When I ask eight-year-old Aidan Hall if he has any pets, he gives me a businesslike nod. “We have four dogs, two cats, four turtles, two tortoises, a Quaker parrot, three hermit crabs, and Biscuit.” (Biscuit is a hamster the family recently adopted from HSCC.) When I look at Aidan’s mom in surprise, she explains, “I used to work for Dr. Metz at Shelburne Vet.”
|Aidan visiting the cats at HSCC|
I ask Aidan if he has a favorite animal and he says no—he likes them all. I ask him if he helps care for the animals at home. Aidan gives another serious nod. I expect him to tell me that he feeds them dinner or walks the dogs with his mom. Instead, he surprises me again with, “Buddy the parrot used to be quite cage-aggressive. I’ve been working with him—petting his head through the cage and feeding him.” Aidan demonstrates how he strokes Buddy’s head. “Now, I can put my hand in the cage and he doesn’t bite.” Training an animal out of cage aggression—that’s a complicated challenge for a professional trainer! Let alone the fact that this eight-year-old boy is even familiar with the term “cage-aggression.”
It may come as no surprise that HSCC ranks among Aidan’s favorite causes. However, the fact that a child would forgo gifts for his own birthday to benefit an organization—that’s yet another remarkable feat for this young man. This summer, Aidan asked his birthday guests to donate to HSCC rather than buy him presents. He ended up collecting $200 for the shelter, plus cat toys and dog biscuits. I asked Aidan why he’d choose to give up gifts on his birthday. “I have bazillions of toys in my room,” he explains. “Probably more than 50. I don’t need more.”
Aidan has demonstrated this philanthropic bent since turning six. Two years ago he selected Outreach for Earth Stewardship as the beneficiary nonprofit, and last year he chose Hunger Free Vermont. He picked HSCC this year because of his obvious love for animals.
I asked him how he felt turning in his donations, and he says, “proud.” “Aidan’s never been ‘stuff-oriented,’” his mom says, equally proud.
Another one of our long-time supporters can relate to Aidan’s lack of interest in “stuff.”
"None of us need more stuff,” says Emily Morrow, a former kitten foster mom and HSCC adopter. “Stuff is more of a problem than a benefit. Giving in tangible ways gives me a more tangible sense of happiness." Emily celebrated her 60th birthday this year, and also asked her guests to donate to HSCC in lieu of buying her gifts.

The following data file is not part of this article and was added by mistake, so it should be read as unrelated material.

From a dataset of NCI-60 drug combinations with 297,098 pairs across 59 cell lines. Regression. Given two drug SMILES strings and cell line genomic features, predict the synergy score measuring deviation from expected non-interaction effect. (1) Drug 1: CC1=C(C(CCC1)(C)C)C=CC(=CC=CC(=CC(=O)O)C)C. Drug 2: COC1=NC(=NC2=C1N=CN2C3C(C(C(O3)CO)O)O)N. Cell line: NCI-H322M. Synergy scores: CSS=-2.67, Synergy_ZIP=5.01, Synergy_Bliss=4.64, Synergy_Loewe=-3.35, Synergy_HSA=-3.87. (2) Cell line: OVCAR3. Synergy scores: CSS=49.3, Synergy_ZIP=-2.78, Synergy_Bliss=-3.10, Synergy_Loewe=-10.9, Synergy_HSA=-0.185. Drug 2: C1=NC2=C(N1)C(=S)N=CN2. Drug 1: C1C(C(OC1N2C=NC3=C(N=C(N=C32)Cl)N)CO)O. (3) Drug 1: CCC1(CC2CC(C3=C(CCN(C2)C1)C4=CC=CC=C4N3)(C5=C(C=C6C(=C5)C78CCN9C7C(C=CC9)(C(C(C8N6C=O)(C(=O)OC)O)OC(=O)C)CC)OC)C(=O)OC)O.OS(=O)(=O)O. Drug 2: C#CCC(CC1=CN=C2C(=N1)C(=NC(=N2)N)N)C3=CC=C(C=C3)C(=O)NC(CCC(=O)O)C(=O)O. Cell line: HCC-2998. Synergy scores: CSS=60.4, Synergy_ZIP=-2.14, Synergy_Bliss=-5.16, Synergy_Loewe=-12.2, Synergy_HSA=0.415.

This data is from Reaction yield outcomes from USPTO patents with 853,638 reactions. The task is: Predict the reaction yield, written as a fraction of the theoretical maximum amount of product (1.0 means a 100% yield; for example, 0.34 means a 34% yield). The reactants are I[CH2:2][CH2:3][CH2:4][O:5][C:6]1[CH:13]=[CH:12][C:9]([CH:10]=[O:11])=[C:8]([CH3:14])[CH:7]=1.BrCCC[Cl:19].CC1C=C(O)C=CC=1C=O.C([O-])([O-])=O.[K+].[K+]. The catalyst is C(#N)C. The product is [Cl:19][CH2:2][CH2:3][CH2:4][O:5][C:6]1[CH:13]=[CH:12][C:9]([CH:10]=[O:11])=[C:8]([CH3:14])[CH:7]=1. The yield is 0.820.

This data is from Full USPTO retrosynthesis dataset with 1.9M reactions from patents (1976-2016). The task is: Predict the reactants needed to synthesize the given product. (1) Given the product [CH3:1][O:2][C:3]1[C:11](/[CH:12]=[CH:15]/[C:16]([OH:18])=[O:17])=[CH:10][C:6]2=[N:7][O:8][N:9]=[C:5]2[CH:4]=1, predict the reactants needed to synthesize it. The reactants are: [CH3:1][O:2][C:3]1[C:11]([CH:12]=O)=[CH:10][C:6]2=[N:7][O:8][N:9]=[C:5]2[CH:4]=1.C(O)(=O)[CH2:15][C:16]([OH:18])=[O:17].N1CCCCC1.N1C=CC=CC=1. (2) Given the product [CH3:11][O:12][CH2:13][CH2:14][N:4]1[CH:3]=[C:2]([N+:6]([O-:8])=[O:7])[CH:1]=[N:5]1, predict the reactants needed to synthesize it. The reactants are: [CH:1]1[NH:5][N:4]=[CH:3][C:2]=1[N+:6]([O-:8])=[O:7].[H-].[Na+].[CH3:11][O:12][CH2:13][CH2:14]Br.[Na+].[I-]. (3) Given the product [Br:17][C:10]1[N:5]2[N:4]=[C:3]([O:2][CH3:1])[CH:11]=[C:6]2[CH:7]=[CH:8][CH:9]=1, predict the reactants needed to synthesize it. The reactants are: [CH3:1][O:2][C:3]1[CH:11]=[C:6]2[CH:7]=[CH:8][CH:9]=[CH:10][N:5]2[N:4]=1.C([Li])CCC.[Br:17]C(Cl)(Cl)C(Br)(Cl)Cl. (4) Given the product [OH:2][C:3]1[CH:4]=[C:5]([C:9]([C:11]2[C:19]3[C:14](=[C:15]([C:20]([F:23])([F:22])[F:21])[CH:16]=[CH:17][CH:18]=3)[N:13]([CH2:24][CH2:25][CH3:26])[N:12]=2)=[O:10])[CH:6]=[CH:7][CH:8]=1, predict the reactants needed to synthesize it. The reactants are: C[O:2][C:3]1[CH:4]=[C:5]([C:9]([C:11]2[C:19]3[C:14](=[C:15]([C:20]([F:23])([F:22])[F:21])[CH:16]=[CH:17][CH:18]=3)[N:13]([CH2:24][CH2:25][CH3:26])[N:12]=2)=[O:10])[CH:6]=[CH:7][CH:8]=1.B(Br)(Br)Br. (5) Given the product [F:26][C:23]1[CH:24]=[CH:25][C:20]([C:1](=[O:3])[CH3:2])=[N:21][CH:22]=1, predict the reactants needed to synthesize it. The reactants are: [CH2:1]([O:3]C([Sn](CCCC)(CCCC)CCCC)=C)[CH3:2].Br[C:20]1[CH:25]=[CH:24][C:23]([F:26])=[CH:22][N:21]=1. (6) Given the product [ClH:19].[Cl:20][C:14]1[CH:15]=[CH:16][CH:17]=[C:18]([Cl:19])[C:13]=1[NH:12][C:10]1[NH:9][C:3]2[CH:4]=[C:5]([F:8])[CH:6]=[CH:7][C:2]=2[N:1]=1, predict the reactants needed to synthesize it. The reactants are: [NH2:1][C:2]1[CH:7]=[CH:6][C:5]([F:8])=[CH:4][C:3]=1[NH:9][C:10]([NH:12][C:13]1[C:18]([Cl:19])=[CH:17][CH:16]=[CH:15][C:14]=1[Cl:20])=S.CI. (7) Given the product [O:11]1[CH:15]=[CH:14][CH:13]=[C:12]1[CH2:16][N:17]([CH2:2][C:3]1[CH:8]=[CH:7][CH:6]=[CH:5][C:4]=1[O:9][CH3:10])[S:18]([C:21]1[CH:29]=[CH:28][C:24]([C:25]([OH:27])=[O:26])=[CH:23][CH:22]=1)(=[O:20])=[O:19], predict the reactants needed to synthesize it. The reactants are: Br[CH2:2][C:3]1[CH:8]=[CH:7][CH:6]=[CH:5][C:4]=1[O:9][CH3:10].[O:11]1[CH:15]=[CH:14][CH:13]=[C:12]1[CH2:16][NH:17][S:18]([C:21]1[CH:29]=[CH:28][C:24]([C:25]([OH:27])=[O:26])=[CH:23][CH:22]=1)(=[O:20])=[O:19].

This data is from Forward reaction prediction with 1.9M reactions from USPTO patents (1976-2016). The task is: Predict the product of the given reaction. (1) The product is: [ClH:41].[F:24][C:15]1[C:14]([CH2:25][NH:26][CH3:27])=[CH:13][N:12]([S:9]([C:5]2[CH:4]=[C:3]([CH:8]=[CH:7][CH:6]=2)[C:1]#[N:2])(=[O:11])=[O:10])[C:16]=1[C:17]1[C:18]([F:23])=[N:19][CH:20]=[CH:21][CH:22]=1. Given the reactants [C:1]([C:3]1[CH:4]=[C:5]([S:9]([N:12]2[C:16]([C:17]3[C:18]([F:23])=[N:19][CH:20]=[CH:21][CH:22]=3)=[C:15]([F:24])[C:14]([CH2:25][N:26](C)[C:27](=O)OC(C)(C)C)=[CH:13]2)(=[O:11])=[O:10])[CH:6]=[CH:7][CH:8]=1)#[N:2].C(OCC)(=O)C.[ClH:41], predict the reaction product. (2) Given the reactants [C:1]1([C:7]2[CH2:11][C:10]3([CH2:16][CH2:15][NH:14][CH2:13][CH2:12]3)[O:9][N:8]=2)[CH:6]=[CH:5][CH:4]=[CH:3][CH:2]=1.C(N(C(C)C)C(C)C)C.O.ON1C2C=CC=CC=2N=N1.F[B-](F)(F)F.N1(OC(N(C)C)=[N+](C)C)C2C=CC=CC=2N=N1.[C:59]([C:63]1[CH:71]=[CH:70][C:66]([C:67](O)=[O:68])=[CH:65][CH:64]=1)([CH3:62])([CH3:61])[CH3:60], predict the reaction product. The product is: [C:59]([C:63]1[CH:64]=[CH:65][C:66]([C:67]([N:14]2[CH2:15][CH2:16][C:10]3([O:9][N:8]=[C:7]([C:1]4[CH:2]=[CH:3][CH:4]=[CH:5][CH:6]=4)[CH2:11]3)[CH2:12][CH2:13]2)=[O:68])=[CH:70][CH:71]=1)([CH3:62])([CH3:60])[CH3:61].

Emily explains that she chose HSCC as the beneficiary of her birthday honor because it makes her sad to think of animals not being cared for. In addition to adopting animals from our shelter and fostering kittens, Emily felt this was an effective and meaningful way for her to help.
"It made me feel great to do this," Emily says. She had gotten the idea from young couples she knew who asked their wedding guests to donate to charities rather than give gifts.
We have an example of that, too! One of our board members, Kyla Sternlieb, was recently married. She and her husband Bruce Lisman asked their friends to donate to HSCC in honor of their marriage. Well, we never could have predicted this, but that simple ask raised nearly $10,000 for our shelter!
Because we rely almost entirely (88%) upon donations from individuals to keep our shelter and programs running, we are enormously grateful when our community gets creative in finding ways to support our mission.
|Aidan's donation jar. Notice his rendering of our logo at the top!|
Thanks to EVERYONE who’s set personal gain aside to benefit homeless animals--as well as those who have made a donation in someone's honor!